Other options you’ll find in the post editor include the ability to save your post as a draft, schedule your post in advance, mark your post as a featured post, add tags and categories, and select advanced SEO options. If you wish, you can set your post’s URL permalink, meta title, and description, write an excerpt, and set a separate post title to appear on mobile devices. When you publish a post, you’ll have the option to share it on Facebook, Twitter and/or LinkedIn. You can also send updates to your subscribers every time you post. This can be done directly through the blog manager or via ShoutOut, Wix’s email marketing software.
Other features available in the blog manager include an RSS button, an archive of your posts arranged by month, commenting (from both Facebook and Disqus), and your choice of six different blog layouts. Additionally, you can create contributors who have permission to post to your blog. Finally, with Wix’s mobile app, blogging need not be purely a desktop activity. Post on the go like it’s 2017!
Read my Wix review for information on Wix’s other features, of which there are many.
Out of the Big Three website builders (Wix, Squarespace, and Weebly), Weebly (see our review) is the People’s Builder. Its supremely simple ease-of-use sets it apart, even in an industry that inherently favors newbie-friendly clarity. It should be no surprise that Weebly’s blog follows suit – and there’s plenty of substance under the hood, to boot.
When you compose a blog post with Weebly, you’re working WYSIWYG-style; that is, as you create it, your post appears exactly as it will in live form. This way, after you’re done, there are no surprises. It also means that you have the full range of Weebly website elements at your disposal. Along the right side of your blog, you can add your author info and display links to your post archives. You’ll also find that an RSS feed element is embedded in the sidebar of your blog by default so visitors with feed readers can get automatic updates.
Bring up Post Options while you write your post, and you’ll be able to schedule your post, share your post (or not) on Facebook and Twitter, open up your post to comments, add categories (but not tags), and set the SEO post title and description.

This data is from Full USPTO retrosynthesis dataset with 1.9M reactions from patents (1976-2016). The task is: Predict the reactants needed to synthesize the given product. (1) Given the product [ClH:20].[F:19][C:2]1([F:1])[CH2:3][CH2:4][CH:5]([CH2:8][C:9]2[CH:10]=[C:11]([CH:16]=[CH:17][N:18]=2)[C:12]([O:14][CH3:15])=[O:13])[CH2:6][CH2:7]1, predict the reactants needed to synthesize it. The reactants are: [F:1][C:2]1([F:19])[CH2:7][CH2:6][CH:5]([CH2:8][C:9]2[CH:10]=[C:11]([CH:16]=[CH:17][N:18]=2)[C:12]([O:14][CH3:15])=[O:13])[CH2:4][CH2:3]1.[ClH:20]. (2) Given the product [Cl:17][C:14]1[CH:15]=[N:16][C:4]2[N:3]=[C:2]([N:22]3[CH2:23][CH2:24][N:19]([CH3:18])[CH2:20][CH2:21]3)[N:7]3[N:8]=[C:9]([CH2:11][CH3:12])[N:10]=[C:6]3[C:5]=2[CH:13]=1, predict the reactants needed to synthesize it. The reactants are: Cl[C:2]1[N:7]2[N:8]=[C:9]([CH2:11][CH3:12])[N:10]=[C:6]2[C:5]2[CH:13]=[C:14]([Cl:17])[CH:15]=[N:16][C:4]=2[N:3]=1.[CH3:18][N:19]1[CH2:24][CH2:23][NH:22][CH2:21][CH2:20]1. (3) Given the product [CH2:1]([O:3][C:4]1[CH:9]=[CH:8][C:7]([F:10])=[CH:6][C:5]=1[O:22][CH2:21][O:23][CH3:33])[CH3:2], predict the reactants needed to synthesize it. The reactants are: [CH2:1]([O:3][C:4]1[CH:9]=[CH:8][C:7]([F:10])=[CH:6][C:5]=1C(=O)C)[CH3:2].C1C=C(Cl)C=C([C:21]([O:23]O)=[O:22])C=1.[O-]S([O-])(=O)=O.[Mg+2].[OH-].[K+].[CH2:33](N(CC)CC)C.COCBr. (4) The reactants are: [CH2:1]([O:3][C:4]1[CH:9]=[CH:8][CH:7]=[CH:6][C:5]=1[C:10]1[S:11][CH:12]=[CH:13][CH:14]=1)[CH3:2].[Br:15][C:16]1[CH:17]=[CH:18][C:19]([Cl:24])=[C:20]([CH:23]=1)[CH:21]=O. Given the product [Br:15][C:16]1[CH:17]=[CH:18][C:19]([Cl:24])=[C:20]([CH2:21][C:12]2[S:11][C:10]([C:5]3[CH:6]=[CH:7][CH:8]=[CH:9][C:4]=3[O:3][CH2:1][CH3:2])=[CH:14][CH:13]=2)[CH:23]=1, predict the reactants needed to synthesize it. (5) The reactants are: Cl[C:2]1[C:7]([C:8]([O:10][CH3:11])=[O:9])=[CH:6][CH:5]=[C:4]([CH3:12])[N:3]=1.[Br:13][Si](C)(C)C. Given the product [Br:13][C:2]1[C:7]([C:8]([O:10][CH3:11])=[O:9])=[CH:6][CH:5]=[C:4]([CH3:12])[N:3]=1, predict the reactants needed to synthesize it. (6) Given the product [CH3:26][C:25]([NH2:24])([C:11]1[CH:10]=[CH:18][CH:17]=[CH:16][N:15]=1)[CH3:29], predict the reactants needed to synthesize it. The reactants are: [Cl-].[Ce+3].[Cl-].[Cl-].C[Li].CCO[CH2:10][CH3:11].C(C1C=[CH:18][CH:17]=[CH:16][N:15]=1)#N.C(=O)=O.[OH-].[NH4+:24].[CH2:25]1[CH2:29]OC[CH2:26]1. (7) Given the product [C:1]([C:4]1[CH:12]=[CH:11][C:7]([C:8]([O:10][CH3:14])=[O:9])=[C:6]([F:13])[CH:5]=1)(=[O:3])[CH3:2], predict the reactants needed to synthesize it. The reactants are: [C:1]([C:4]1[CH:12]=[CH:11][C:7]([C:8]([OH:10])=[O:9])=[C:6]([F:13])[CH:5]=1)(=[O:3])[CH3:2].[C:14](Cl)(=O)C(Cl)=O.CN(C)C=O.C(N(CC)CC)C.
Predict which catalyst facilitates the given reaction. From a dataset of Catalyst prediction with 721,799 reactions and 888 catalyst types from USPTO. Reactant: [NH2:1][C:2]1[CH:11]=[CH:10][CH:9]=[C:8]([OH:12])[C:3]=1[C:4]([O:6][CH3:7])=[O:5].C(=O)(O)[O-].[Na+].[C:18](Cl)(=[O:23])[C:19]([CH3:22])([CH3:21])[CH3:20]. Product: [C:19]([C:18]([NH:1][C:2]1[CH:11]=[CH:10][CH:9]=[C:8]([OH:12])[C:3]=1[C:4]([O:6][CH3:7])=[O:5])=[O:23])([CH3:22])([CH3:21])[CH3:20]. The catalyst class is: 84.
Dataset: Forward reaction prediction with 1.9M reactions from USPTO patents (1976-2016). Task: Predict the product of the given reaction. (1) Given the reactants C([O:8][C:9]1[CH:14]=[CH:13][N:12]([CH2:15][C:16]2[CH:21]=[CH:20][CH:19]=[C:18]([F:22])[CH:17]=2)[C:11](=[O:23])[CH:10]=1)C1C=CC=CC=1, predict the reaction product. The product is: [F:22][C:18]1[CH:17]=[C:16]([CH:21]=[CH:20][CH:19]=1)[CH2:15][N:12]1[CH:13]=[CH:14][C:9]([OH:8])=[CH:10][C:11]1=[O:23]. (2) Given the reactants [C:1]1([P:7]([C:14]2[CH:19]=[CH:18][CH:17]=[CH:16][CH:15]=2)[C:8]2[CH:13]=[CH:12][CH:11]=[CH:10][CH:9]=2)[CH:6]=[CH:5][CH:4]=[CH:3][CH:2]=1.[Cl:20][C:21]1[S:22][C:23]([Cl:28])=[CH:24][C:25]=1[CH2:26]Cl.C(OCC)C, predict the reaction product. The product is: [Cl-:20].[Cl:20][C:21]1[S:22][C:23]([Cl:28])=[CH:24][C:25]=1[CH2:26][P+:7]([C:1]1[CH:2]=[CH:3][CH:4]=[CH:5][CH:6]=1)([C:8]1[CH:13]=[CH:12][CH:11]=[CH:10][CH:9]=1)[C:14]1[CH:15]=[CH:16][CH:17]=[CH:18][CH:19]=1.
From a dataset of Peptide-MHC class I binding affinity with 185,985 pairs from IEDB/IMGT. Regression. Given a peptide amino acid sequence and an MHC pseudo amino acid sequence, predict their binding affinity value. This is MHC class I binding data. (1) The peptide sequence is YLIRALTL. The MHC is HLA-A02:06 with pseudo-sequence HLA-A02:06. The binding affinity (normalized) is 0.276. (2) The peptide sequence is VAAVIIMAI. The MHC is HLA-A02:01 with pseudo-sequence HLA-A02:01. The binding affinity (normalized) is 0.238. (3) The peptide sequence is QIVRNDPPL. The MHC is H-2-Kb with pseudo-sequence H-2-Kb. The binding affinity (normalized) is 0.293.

Go into your blog settings and you’ll find that you can set the number of posts you want to appear on your page, post share buttons so your readers can share your posts on their Facebook/Twitter, choose a commenting system (Disqus and Facebook commenting is available, along with Weebly’s default comment system), determine the length of time during which you want the comments to be open, and elect whether or not to receive notifications of new comments. Sadly, you can’t set up multiple authors.
A Weebly blog bears a great deal of resemblance to your typical mid-oughts blog. Some may find that uninspiring, but I find it oddly comforting. If you’re intrigued, here’s my full Weebly review.
I’ve been a fan of Duda’s (see our review) innovative website builder for some time now. It’s easy, fun, and contains unique features not seen in many competitors. As it happens, they have a nifty blogging feature as well. Let’s explore, shall we?
When you start a new blog post, you’ll find it pre-populated with content, so you immediately have some points of reference as to how a post is structured. Swap out the content with your own, and insert more by clicking the + button that pops up in the editor. You can’t add absolutely anything to a Duda blog post, but you can add text, images, video from YouTube and Vimeo, a subtitle, a divider, and HTML.
Clicking on Post Settings brings up a further set of options. Here, you can add a thumbnail image that will appear on your blog’s main page, social networks, and search result pages, set a post description that will appear in your blog’s RSS feed, set your post’s URL, add tags (but not categories), and switch authors. You can do just about anything, except, sadly, schedule your post to go live in the future.
Another thing you can do with your Duda blog is create full backups, so you can preserve all that juicy content of yours.
Read my Duda review to get the full story on this fresh, funky website builder.
Ucraft (see our review) is a relatively new entry in the website builder field, though it’s already making an impact with its refreshing approach to website building. One of Ucraft’s better features is its blogging. Time to take a look.
Ucraft refers to its blog as its “Articles” app, but don’t worry – it’s a blog. The interface isn’t as intuitive as the likes of Wix and Weebly, so expect to spend a little time learning the ropes. Once you crack the code, you’ll find a robust blogging system that includes the good stuff: categories, tags, post scheduling, multiple authors, SEO settings for individual posts, and Disqus comments.
You’ll also get the option of including social sharing buttons (Facebook, Twitter, Google+, LinkedIn, and Pinterest) at the bottom of your posts so your readers can do some evangelizing for you.
Unfortunately, aside from text, you can only add one image to your individual posts, and nothing else – no videos, contact forms, etc. Ucraft’s blogging system is nice if you’re not planning to do anything too wild with it.
Check out my Ucraft review to learn more.
Punk’s not dead, and neither is blogging! With these blogging solutions, not only can you share your thoughts on your own terms (and not those of exploitative billionaires), but you’ll be driving traffic to your website and boosting its SEO.
Quit enabling the cynical horsemen of the social apocalypse to seize ownership of your own words – for your benefit, not theirs! Bloggers of the world, unite! You have nothing to lose but your trolls!